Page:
Fermat's Last Theorem: Definition & Example

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  • 0:03 Fermat's Last Theorem
  • 1:26 The Pythagorean Theorem
  • 2:49 Simple Yet Complex
  • 3:19 How It Works
  • 3:40 Lesson Summary
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Lesson Transcript
Instructor: Yuanxin (Amy) Yang Alcocer

Amy has a master's degree in secondary education and has taught math at a public charter high school.

Considered a mathematical mystery for hundreds of years, watch this video lesson to learn what Fermat's Last Theorem tells us and why mathematicians struggled for years to prove it true.

Fermat's Last Theorem

Fermat's Last Theorem is a theorem which Pierre de Fermat wrote down in the margins of a book he had back in the 1600s. It is called his last theorem because this writing was discovered some 30 years after he had died. What he wrote was that he had proved how you can't have the sum of two positive numbers taken to a power greater than 2 equal a third positive number taken to that same power. In math form, we would say that the equation a^n + b^n = c^n cannot be true for n > 2.

Why should you care about this information? It apparently doesn't give you any useful formulas or equations to use since it only tells you what is not true. You should care because it is these kinds of problems that drive mathematicians to keep thinking and discovering new ways of thought, which allow for better calculations.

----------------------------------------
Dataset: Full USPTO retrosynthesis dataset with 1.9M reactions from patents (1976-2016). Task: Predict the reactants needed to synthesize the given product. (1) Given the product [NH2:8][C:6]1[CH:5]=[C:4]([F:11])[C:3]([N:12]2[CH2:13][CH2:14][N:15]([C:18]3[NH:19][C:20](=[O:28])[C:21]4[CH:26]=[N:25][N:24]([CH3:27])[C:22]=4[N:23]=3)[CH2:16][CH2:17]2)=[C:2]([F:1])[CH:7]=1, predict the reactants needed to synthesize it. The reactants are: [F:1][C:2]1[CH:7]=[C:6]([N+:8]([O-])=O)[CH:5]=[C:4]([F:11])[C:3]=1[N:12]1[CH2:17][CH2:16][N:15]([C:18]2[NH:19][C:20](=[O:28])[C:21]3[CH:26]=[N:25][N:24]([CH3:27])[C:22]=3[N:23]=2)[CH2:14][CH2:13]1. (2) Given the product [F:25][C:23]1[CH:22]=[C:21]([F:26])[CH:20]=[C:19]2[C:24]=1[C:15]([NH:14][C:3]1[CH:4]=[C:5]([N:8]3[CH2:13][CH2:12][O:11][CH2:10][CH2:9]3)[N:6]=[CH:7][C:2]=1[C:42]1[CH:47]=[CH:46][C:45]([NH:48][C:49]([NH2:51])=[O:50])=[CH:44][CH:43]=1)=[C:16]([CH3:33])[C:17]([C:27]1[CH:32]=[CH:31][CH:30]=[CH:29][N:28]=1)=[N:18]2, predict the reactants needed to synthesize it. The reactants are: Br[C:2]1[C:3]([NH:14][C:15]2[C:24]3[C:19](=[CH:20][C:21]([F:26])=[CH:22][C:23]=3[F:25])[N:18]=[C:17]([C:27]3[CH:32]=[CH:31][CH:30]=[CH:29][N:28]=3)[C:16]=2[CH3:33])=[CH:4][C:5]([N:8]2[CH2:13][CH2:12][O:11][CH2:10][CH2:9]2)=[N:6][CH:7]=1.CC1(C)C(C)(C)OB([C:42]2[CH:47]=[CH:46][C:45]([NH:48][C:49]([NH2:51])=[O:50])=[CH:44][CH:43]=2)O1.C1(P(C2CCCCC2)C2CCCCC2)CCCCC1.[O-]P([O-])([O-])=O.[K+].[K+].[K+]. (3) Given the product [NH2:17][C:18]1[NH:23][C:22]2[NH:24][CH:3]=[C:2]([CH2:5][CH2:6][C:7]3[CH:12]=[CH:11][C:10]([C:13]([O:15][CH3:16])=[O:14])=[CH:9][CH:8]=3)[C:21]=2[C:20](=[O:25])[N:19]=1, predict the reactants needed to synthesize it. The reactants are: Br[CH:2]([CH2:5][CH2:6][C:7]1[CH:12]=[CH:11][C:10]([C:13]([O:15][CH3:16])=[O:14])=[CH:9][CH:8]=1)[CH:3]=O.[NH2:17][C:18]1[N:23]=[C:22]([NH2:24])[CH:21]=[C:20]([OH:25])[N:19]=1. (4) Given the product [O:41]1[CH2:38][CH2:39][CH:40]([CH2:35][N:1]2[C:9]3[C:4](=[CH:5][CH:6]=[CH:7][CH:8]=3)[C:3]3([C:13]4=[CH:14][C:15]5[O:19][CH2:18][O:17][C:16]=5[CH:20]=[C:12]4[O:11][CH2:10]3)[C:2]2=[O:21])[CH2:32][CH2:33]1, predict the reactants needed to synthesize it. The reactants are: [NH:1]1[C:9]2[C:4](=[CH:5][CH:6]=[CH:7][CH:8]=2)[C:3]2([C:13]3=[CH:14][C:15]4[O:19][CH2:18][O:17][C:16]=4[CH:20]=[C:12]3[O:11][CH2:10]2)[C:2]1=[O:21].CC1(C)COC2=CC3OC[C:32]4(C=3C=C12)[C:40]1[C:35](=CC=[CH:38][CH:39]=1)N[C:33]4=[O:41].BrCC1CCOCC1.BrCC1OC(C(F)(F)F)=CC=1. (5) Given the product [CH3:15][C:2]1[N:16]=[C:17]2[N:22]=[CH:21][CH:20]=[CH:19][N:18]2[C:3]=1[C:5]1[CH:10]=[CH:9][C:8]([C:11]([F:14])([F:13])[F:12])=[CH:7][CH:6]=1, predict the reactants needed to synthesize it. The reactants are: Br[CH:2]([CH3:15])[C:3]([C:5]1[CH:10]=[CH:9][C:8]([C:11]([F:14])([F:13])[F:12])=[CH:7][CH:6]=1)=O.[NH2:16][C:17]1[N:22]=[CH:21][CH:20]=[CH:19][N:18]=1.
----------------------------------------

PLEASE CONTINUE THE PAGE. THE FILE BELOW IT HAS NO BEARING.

Even though Fermat had claimed he had proven it, no proof has ever been found. It wasn't until the 1990s that a successful proof was published. The proof for Fermat's Last Theorem had been an unsolved problem for 300 years until it was solved in the 1990s. For mathematicians, the process of proving a statement such as this provides a way to come up with new, useful math methods.

The Pythagorean Theorem

Now that we've talked about why this is important, let's go back to Fermat's Last Theorem. We know that the letters a, b, and c stand for positive numbers and n is the exponent to which all the letters are raised. According to Fermat, this equation is not true when n > 2. So, does that mean that the equation is true when n = 2?

Let's see. When we have n = 2, we have a^2 + b^2 = c^2. Hmm, that looks like an awfully familiar equation, doesn't it? Why, it's our Pythagorean Theorem that tells us that for right triangles the square of the hypotenuse equals the sum of the squares of the other two sides. We know for a fact that this is true because we have visual proof with our right triangles. Any right triangle will prove the Pythagorean Theorem true.

So, really, Fermat's Last Theorem is a kind of a generalized Pythagorean Theorem, only it is telling you that any exponent greater than 2 is not possible. Fermat might have been looking at the Pythagorean Theorem and wondered if the equation would work if the exponent is 3 or 4 or any number greater than 2. We know now that what he found was that the equation does not work for exponents greater than 2.

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